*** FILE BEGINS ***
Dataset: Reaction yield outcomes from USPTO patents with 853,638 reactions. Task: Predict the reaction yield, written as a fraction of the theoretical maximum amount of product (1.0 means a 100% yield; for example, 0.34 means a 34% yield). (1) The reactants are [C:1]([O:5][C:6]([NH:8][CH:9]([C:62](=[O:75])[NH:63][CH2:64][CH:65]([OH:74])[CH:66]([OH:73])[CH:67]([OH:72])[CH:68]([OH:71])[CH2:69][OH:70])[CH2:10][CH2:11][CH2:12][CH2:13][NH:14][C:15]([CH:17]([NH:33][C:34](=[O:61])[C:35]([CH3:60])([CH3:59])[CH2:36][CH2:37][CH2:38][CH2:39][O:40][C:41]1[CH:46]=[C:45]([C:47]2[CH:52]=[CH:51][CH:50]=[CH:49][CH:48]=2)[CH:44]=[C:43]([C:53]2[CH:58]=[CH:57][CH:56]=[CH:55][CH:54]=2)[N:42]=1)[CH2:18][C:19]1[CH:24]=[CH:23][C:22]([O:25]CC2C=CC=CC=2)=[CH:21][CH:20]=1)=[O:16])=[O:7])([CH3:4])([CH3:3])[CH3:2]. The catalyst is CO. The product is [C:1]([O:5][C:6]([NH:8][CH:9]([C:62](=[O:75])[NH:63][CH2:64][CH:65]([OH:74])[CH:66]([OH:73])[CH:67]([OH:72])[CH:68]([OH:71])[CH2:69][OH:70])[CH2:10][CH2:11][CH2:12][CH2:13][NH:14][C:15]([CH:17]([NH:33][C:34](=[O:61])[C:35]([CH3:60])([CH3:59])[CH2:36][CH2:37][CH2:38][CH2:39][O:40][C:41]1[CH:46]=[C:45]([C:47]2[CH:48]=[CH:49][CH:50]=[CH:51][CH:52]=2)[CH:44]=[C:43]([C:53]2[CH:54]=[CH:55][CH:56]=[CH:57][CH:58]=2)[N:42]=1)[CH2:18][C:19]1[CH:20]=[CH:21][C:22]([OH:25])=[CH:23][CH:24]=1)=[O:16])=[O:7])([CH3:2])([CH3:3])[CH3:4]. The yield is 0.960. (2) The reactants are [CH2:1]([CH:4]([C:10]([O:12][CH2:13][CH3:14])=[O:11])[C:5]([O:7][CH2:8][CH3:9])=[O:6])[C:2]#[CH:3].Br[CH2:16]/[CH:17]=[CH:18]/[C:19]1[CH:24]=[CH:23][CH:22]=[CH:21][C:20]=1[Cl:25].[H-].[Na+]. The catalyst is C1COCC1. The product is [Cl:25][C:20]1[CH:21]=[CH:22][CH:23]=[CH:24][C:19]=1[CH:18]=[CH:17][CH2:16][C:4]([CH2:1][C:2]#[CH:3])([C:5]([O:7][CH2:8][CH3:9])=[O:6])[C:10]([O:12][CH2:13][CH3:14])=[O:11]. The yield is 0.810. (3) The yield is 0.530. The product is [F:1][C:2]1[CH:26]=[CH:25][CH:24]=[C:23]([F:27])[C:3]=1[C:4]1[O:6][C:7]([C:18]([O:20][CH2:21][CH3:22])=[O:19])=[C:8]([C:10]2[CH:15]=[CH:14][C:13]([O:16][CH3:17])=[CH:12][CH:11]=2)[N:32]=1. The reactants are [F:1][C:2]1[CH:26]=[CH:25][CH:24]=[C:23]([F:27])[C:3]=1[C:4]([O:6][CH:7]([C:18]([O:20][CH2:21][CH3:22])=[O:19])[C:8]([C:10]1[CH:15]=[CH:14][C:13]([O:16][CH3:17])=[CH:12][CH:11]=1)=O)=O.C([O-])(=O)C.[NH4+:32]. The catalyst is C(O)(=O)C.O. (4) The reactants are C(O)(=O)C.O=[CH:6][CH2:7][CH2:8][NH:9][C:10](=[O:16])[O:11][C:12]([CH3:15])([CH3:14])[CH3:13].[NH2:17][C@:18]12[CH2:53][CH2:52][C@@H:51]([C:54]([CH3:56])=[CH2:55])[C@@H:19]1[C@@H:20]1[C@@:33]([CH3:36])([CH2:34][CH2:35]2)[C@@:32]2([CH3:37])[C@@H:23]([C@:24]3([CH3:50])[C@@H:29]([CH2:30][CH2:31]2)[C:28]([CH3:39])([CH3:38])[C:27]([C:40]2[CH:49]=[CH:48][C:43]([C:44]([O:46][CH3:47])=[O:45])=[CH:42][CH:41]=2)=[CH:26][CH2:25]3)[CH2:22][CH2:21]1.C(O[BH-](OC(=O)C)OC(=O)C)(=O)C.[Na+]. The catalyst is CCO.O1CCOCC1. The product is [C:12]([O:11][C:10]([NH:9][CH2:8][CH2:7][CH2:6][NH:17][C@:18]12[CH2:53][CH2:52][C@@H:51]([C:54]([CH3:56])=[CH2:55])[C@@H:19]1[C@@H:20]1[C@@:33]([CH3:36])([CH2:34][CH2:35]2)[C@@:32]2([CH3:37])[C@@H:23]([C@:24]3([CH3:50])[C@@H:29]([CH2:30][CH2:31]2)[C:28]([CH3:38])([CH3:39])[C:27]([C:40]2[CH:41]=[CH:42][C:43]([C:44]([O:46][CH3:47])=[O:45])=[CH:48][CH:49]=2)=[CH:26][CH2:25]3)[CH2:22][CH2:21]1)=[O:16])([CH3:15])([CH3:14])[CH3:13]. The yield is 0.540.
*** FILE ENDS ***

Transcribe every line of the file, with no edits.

Dataset: Reaction yield outcomes from USPTO patents with 853,638 reactions. Task: Predict the reaction yield, written as a fraction of the theoretical maximum amount of product (1.0 means a 100% yield; for example, 0.34 means a 34% yield). (1) The reactants are [C:1]([O:5][C:6]([NH:8][CH:9]([C:62](=[O:75])[NH:63][CH2:64][CH:65]([OH:74])[CH:66]([OH:73])[CH:67]([OH:72])[CH:68]([OH:71])[CH2:69][OH:70])[CH2:10][CH2:11][CH2:12][CH2:13][NH:14][C:15]([CH:17]([NH:33][C:34](=[O:61])[C:35]([CH3:60])([CH3:59])[CH2:36][CH2:37][CH2:38][CH2:39][O:40][C:41]1[CH:46]=[C:45]([C:47]2[CH:52]=[CH:51][CH:50]=[CH:49][CH:48]=2)[CH:44]=[C:43]([C:53]2[CH:58]=[CH:57][CH:56]=[CH:55][CH:54]=2)[N:42]=1)[CH2:18][C:19]1[CH:24]=[CH:23][C:22]([O:25]CC2C=CC=CC=2)=[CH:21][CH:20]=1)=[O:16])=[O:7])([CH3:4])([CH3:3])[CH3:2]. The catalyst is CO. The product is [C:1]([O:5][C:6]([NH:8][CH:9]([C:62](=[O:75])[NH:63][CH2:64][CH:65]([OH:74])[CH:66]([OH:73])[CH:67]([OH:72])[CH:68]([OH:71])[CH2:69][OH:70])[CH2:10][CH2:11][CH2:12][CH2:13][NH:14][C:15]([CH:17]([NH:33][C:34](=[O:61])[C:35]([CH3:60])([CH3:59])[CH2:36][CH2:37][CH2:38][CH2:39][O:40][C:41]1[CH:46]=[C:45]([C:47]2[CH:48]=[CH:49][CH:50]=[CH:51][CH:52]=2)[CH:44]=[C:43]([C:53]2[CH:54]=[CH:55][CH:56]=[CH:57][CH:58]=2)[N:42]=1)[CH2:18][C:19]1[CH:20]=[CH:21][C:22]([OH:25])=[CH:23][CH:24]=1)=[O:16])=[O:7])([CH3:2])([CH3:3])[CH3:4]. The yield is 0.960. (2) The reactants are [CH2:1]([CH:4]([C:10]([O:12][CH2:13][CH3:14])=[O:11])[C:5]([O:7][CH2:8][CH3:9])=[O:6])[C:2]#[CH:3].Br[CH2:16]/[CH:17]=[CH:18]/[C:19]1[CH:24]=[CH:23][CH:22]=[CH:21][C:20]=1[Cl:25].[H-].[Na+]. The catalyst is C1COCC1. The product is [Cl:25][C:20]1[CH:21]=[CH:22][CH:23]=[CH:24][C:19]=1[CH:18]=[CH:17][CH2:16][C:4]([CH2:1][C:2]#[CH:3])([C:5]([O:7][CH2:8][CH3:9])=[O:6])[C:10]([O:12][CH2:13][CH3:14])=[O:11]. The yield is 0.810. (3) The yield is 0.530. The product is [F:1][C:2]1[CH:26]=[CH:25][CH:24]=[C:23]([F:27])[C:3]=1[C:4]1[O:6][C:7]([C:18]([O:20][CH2:21][CH3:22])=[O:19])=[C:8]([C:10]2[CH:15]=[CH:14][C:13]([O:16][CH3:17])=[CH:12][CH:11]=2)[N:32]=1. The reactants are [F:1][C:2]1[CH:26]=[CH:25][CH:24]=[C:23]([F:27])[C:3]=1[C:4]([O:6][CH:7]([C:18]([O:20][CH2:21][CH3:22])=[O:19])[C:8]([C:10]1[CH:15]=[CH:14][C:13]([O:16][CH3:17])=[CH:12][CH:11]=1)=O)=O.C([O-])(=O)C.[NH4+:32]. The catalyst is C(O)(=O)C.O. (4) The reactants are C(O)(=O)C.O=[CH:6][CH2:7][CH2:8][NH:9][C:10](=[O:16])[O:11][C:12]([CH3:15])([CH3:14])[CH3:13].[NH2:17][C@:18]12[CH2:53][CH2:52][C@@H:51]([C:54]([CH3:56])=[CH2:55])[C@@H:19]1[C@@H:20]1[C@@:33]([CH3:36])([CH2:34][CH2:35]2)[C@@:32]2([CH3:37])[C@@H:23]([C@:24]3([CH3:50])[C@@H:29]([CH2:30][CH2:31]2)[C:28]([CH3:39])([CH3:38])[C:27]([C:40]2[CH:49]=[CH:48][C:43]([C:44]([O:46][CH3:47])=[O:45])=[CH:42][CH:41]=2)=[CH:26][CH2:25]3)[CH2:22][CH2:21]1.C(O[BH-](OC(=O)C)OC(=O)C)(=O)C.[Na+]. The catalyst is CCO.O1CCOCC1. The product is [C:12]([O:11][C:10]([NH:9][CH2:8][CH2:7][CH2:6][NH:17][C@:18]12[CH2:53][CH2:52][C@@H:51]([C:54]([CH3:56])=[CH2:55])[C@@H:19]1[C@@H:20]1[C@@:33]([CH3:36])([CH2:34][CH2:35]2)[C@@:32]2([CH3:37])[C@@H:23]([C@:24]3([CH3:50])[C@@H:29]([CH2:30][CH2:31]2)[C:28]([CH3:38])([CH3:39])[C:27]([C:40]2[CH:41]=[CH:42][C:43]([C:44]([O:46][CH3:47])=[O:45])=[CH:48][CH:49]=2)=[CH:26][CH2:25]3)[CH2:22][CH2:21]1)=[O:16])([CH3:15])([CH3:14])[CH3:13]. The yield is 0.540.